Generation J presents: harrowing tales of reporting on trauma

In a special two-part episode, we cover the broad topic of journalists and mental health. In part one, we look at how reporting on traumatic events affects journalists. We discuss the various ways a journalist’s resilience can be tested, the support networks available, and how we can prepare ourselves for covering distressing stories. 

It includes a discussion with four journalists who have all reported on traumatic events. 

This podcast was produced by LINDSEY GREEN and KERRYN HILDEBRAND. Get in touch with us at


Kimina Lyall reported for The Australian for 11 years as a national reporter and foreign correspondent. She reported on events that continue to haunt the nation, including the Port Arthur massacre. But covering the Boxing Day tsunami in 2004 changed her life. Out of The Blue: Facing the Tsunami is a memoir on her experience reporting on this century’s most catastrophic natural disaster. Lyall is now Australian Unity’s group executive for corporate development after a successful 15-year career as a journalist. 

Jocelyn Suiter  studied journalism in Adelaide from 1982-85 and completed her cadetship at The NT News in Darwin in 1986.  She worked at the Warrnambool Standard and The Sun in Melbourne before being involved in a serious road accident, which changed the way she thought about trauma. In 2000, she completed a Master of Communications at RMIT and wrote a thesis on how traumatic stories affect journalists. She has worked at the Herald & Weekly Times for 25 years and is a news producer at the Herald Sun.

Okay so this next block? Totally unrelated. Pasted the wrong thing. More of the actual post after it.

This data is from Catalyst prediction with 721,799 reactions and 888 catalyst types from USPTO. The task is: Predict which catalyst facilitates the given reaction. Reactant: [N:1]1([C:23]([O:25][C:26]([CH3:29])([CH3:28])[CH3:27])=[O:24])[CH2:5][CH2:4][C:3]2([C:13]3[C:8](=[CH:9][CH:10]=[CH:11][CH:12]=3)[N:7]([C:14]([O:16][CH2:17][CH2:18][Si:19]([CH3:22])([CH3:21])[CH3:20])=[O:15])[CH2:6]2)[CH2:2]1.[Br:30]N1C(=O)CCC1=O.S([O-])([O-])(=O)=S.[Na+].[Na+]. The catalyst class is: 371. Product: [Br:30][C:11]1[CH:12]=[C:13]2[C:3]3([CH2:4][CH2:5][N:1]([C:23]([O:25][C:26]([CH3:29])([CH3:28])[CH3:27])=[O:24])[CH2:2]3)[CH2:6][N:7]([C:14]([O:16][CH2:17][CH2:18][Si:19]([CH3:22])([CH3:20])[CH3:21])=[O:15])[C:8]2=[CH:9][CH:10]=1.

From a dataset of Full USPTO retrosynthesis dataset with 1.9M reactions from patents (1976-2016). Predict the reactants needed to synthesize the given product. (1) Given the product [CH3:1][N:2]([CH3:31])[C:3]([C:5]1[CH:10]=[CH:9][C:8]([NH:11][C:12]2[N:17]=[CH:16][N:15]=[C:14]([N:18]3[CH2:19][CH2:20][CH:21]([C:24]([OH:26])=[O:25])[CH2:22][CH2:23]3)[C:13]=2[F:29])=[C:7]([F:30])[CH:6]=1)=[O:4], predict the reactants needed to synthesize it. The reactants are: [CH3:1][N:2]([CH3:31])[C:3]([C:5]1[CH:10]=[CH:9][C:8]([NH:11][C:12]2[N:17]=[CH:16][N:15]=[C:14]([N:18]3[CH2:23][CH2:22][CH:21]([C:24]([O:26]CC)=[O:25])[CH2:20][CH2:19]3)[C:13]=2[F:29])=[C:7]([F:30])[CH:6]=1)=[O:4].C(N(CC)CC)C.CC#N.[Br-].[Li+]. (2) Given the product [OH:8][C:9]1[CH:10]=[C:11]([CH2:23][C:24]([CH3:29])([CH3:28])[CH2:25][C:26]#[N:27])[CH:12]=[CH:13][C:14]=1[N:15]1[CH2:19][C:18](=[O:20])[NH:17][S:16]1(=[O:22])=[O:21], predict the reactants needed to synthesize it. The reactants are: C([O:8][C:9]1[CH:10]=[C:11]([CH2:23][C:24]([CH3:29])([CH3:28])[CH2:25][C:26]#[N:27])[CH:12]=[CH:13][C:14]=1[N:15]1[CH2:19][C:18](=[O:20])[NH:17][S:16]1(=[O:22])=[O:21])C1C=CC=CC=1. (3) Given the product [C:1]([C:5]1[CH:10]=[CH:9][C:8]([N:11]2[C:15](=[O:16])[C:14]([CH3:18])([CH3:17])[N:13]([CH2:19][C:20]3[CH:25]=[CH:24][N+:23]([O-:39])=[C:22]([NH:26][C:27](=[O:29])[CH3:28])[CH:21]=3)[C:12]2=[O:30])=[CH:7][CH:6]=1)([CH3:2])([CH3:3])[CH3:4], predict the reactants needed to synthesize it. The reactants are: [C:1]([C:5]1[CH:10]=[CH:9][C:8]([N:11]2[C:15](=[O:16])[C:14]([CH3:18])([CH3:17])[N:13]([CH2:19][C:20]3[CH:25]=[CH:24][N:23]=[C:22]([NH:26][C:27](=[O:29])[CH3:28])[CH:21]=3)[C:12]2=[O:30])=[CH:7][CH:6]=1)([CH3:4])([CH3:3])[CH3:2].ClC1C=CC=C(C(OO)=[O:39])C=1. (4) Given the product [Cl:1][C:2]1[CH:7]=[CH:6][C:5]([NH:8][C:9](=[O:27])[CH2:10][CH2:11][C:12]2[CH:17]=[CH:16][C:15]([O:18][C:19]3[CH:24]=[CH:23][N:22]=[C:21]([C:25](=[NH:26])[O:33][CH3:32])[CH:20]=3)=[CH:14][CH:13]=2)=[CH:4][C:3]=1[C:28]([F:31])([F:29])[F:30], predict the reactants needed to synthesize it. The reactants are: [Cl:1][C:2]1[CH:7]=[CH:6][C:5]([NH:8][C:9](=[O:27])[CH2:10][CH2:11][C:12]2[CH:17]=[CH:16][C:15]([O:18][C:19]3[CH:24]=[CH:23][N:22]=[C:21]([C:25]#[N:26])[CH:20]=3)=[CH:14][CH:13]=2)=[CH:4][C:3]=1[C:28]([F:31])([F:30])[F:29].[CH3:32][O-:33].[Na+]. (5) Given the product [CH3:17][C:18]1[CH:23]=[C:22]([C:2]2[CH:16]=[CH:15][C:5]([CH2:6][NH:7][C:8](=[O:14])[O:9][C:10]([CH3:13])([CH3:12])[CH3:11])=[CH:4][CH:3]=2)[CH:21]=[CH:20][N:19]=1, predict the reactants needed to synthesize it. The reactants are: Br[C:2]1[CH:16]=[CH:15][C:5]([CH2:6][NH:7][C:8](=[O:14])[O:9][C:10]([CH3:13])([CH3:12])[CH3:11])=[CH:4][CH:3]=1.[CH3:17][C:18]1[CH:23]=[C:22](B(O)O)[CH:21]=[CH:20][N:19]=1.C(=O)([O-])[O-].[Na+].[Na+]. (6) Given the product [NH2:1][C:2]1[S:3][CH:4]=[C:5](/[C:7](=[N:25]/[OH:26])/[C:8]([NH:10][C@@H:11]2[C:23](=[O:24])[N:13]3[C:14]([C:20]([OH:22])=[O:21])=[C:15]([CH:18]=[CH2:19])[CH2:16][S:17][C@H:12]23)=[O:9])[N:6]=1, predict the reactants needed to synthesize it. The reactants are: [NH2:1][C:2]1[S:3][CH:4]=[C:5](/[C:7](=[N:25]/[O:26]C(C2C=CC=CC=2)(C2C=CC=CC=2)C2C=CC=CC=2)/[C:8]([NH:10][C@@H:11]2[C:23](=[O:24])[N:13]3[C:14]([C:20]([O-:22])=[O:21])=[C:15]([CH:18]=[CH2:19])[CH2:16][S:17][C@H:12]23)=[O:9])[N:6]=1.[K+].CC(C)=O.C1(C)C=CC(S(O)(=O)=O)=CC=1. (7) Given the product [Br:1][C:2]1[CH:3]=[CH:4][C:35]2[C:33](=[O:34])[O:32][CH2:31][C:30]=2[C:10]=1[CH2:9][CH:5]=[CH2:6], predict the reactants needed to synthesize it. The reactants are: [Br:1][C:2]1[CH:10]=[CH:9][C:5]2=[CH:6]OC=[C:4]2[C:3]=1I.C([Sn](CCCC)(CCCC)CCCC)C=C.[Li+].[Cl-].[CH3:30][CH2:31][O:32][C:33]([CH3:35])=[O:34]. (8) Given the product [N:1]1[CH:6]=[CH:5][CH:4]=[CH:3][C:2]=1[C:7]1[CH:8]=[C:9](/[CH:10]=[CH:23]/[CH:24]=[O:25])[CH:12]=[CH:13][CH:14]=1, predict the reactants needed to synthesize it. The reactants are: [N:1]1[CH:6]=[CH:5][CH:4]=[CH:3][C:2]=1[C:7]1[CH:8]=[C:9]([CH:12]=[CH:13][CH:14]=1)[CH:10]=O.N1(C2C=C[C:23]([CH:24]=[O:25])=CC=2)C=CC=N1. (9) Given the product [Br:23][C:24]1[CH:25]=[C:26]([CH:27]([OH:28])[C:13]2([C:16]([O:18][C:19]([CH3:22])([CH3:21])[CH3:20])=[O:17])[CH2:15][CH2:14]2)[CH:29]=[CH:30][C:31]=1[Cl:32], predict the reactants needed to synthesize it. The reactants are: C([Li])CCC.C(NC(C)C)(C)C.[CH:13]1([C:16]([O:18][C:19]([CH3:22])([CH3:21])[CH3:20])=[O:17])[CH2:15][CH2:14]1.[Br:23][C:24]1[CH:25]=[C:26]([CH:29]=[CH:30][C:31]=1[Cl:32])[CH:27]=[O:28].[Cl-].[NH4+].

Anna Harcourt is the editor of Esperanto, Monash University’s quarterly student magazine, and co-produces the podcast It’s A Match. This year she wrote an investigative story on women facing homelessness when they flee domestic violence. A nightmare scenario unfolded when she came face-to-face with one of the abusers. She has since questioned if she really wants to be a journalist. 

Tiffany Korssen is Master of Journalism student who was shortlisted for the Melbourne Press Club’s 2014 Student Journalist of the Year award. She is currently an editorial assistant at the Herald Sun where she has reported on a range of interesting events, including the Nepal earthquake. 


Lindsey Green – @LindsJGreen
meLindsey Green is a third-year journalism student at Monash. She has been volunteering at volunteer radio station SYN for more han a year, where she has been involved in music and news and current affairs programs and now co-hosts/produces a show about online dating called It’s A Match on SYN Nation. Lindsey recommends listening to All The Best – a collaborative podcast between SYN, Triple R, FBi in Sydney and 4ZZZ in Brisbane.

Kerryn Hildebrand – @kerrynemh
GenJpodcastKerryn Hildebrand is a third-year journalism student at Monash. She is interested in feature and long-form writing and loves a good glossy magazine. Kerryn has interests in pretty much anything but highly recommends Reveal – a show developed by the Centre for Investigative Reporting as well as other shows Criminal and Ted Radio Hour


Music used in this episode comes from:
• Van der Karm (Intro) licensed under Creative Commons by Attribution 3.0 (

• Kevin McLeod (middle music) licensed under Creative Commons by Attribution 3.0 (

Content warning: We discuss suicide and domestic violence in this episode. Readers seeking support can contact Lifeline on 13 11 14, or visit your local headspace centre, which can be found here